Published November 6, 2021. Open access.

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Aquatic Coralsnake (Micrurus surinamensis)

Reptiles of Ecuador | Serpentes | Elapidae | Micrurus | Micrurus surinamensis

English common names: Aquatic Coralsnake, Amazonian Aquatic Coralsnake.

Spanish common names: Coral acuática, coral de agua.

Recognition: ♂♂ 126.2 cmMaximum distance from the snout to the tip of the tail. Snout–vent length=111.5 cm. ♀♀ 135 cmMaximum distance from the snout to the tip of the tail..1,2 In Ecuador, the majority of true coralsnakes can be distinguished from most, but no all, false coral snakes by having brightly colored rings that encircle the body, small eyes that are about the same size as the post-ocular scales, and no loreal scale.3,4 In the Amazon rainforest of Ecuador, Micrurus surinamensis is unmistakable due to its robust body, black rings arranged in triads, and red head cap with each scale outlined in black (Fig. 1).4 It is also unique among coral snakes in having the eyes and nostrils oriented dorsally, an adaptation for aquatic living.1 The presence of complete black triads separates this species from the Aesculapian False-Coralsnake (Erythrolamprus aesculapii), which, in Ecuador, has black rings arranged in dyads.5

Figure showing variation among individuals of Micrurus surinamensis

Figure 1: Individuals of Micrurus surinamensis from Reserva Río Bigai () and from an unknown locality (), Orellana province, Ecuador.

Natural history: Micrurus surinamensis is an uncommon snake that inhabits pristine to heavily disturbed rainforests, which may be terra-firme or seasonally flooded,4 but also ventures into clearings, rural gardens, and houses near the forest border.6,7 Aquatic Coralsnakes are active at night, especially between sunset and midnight,3,8 but occasionally also during the day.3,7 They are semi-aquatic, which means individuals are usually, but not exclusively, found in or along slow-moving rivers, streams, swamps, ponds (including artificial tilapia ponds),3 and lagoons.3,911 They also forage on mud, leaf-litter, and even on vegetation.4,6 Juveniles have been seen coiled on vines and shrubs 1.35–1.38 m above the ground.12,13 These snakes forage actively above and below the water surface in search of prey. Their diet includes primarily swamp eels (Synbranchus marmoratus),4,14 knifefish (Gymnotus carapo4,15,14 and Sternopygus macrurus16), armored catfish (Callichthys callichthys),4,8,11 and other species of bony fishes,4,11 but also lizards7 and snakes (Atractus major6 and Erythrolamprus reginae17). An instance of predation was recorded in Brazil in which the snake slowly approached and seized the fish, bit the prey, and released it after envenomation. The ingestion process initiated after 10 minutes.8 Aquatic Coralsnakes rely on their warning coloration as a primary defense mechanism. Individuals are usually calm and try to flee when threatened.2 If disturbed, they engage in complex and seemingly erratic behavior: they hide the head beneath body coils, crawl spasmodically forward and then backward, flatten their body dorso-ventrally, and display their bright tails as a decoy.36 They are also capable of striking if provoked. Aquatic Coralsnakes are proteroglyphous and venomous (LD50The median lethal dose (LD50) is a measure of venom strength. It is the minium dosage of venom that will lead to the deaths of 50% of the tested population. 0.2–0.4 mg/kg).18 The venom appears to have evolved mainly to immobilize aquatic prey,18,19 since it is more lethal to fish than to mice, snakes, or amphisbaenians.18 The venom is mostly neurotoxic2022 with little or not myotoxic (muscle breaking) activity,23 and the yield per bite is higher (up to 160 mg or 0.16 cc) than that of other Amazonian coralsnakes.2 In humans, it causes paresthesia (a burning or prickling sensation), blurred vision, muscle paralysis, difficulty breathing, and even death by respiratory arrest.2,24,25 Gravid females of M. surinamensis have been found to contain 5–12 eggs, and clutches of 8–13 eggs have been reported.3,2 The hatchlings measure 33–35 cm in total length.26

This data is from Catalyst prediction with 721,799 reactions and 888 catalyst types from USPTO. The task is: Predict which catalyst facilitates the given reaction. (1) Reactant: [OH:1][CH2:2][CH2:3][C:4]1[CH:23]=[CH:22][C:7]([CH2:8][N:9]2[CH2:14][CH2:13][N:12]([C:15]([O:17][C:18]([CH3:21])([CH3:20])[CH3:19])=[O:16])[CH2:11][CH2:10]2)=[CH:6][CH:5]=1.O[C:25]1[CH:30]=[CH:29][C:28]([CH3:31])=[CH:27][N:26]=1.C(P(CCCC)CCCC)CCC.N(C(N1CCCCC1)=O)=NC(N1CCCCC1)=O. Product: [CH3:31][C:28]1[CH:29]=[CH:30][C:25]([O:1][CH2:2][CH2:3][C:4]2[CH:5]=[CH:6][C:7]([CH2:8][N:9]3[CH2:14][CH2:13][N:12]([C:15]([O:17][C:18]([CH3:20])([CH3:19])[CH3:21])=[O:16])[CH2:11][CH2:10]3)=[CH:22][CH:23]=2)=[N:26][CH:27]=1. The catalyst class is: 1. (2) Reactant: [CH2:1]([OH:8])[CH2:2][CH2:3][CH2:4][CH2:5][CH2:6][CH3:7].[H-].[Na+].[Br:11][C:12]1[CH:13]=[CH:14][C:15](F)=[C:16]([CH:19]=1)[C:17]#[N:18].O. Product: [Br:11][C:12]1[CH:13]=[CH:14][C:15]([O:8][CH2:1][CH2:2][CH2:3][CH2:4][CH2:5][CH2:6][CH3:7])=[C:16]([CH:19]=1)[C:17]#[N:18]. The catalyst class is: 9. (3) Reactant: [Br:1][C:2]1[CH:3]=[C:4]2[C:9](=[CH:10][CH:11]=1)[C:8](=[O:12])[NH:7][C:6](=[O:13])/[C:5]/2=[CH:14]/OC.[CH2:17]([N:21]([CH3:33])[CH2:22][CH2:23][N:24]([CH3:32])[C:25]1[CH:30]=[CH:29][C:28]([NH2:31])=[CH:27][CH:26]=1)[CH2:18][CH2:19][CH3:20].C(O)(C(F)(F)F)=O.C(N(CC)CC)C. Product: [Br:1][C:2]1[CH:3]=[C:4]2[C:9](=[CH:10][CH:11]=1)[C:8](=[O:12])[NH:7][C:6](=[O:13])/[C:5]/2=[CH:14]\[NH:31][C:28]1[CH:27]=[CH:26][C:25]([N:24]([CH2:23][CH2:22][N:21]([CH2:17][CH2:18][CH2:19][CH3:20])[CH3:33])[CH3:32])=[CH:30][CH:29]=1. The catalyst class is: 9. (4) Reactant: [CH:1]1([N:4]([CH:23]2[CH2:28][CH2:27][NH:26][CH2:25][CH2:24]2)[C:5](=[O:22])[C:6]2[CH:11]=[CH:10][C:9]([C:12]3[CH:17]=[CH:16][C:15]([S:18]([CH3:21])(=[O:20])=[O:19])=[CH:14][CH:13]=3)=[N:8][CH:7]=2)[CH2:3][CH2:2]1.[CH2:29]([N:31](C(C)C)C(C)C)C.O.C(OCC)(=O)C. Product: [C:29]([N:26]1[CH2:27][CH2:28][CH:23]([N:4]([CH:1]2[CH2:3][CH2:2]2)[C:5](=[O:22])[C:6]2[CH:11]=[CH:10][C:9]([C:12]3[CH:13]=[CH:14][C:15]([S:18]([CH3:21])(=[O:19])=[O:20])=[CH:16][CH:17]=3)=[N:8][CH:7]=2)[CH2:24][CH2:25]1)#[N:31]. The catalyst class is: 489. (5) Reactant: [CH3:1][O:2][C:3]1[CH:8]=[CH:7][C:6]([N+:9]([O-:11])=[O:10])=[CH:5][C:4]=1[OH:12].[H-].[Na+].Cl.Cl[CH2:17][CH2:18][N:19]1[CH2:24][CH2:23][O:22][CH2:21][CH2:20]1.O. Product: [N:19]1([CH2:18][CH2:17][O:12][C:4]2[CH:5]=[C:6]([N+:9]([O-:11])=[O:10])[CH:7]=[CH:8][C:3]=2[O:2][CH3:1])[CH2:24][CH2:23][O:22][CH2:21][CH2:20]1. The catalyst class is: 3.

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Conservation: Least Concern Believed to be safe from extinction given current circumstances..2729 Micrurus surinamensis is included in this category because the species is widely distributed, occurs in major protected areas, has presumed stable populations, and is currently facing no major widespread extinction threats.27 The most important threat to the long-term survival of some populations is habitat destruction mostly due to mining, oil extraction, and the expansion of the agricultural frontier. Individuals of M. surinamensis also suffer from traffic mortality and direct killing at the hands of local people.3

Distribution: Micrurus surinamensis is widely distributed throughout Amazonia, occurring in Bolivia, Brazil, Colombia, Ecuador (Fig. 2), French Guiana, Guyana, Perú, and Suriname.

Distribution of Micrurus surinamensis in Ecuador

Figure 2: Distribution of Micrurus surinamensis in Ecuador. The type locality is Suriname. See Appendix 1 for a complete list of the presence localities included in the map.

Etymology: The name Micrurus is derived from the Greek words mikros (=small) and oura (=tail), referring to the short tail in members of this genus.4 The species epithet surinamensis refers to the type locality: Suriname.4

See it in the wild: Aquatic Coralsnakes are usually found no more than once every few weeks at any given locality. In Ecuador, the areas having the greatest number of recent observations are Sani Lodge, Yasuní Scientific Station, and Jatun Sacha Biological Reserve. It appears that the best way to find Aquatic Coralsnakes is to walk along forest streams and swamps right after sunset, especially after a warm and rainy day.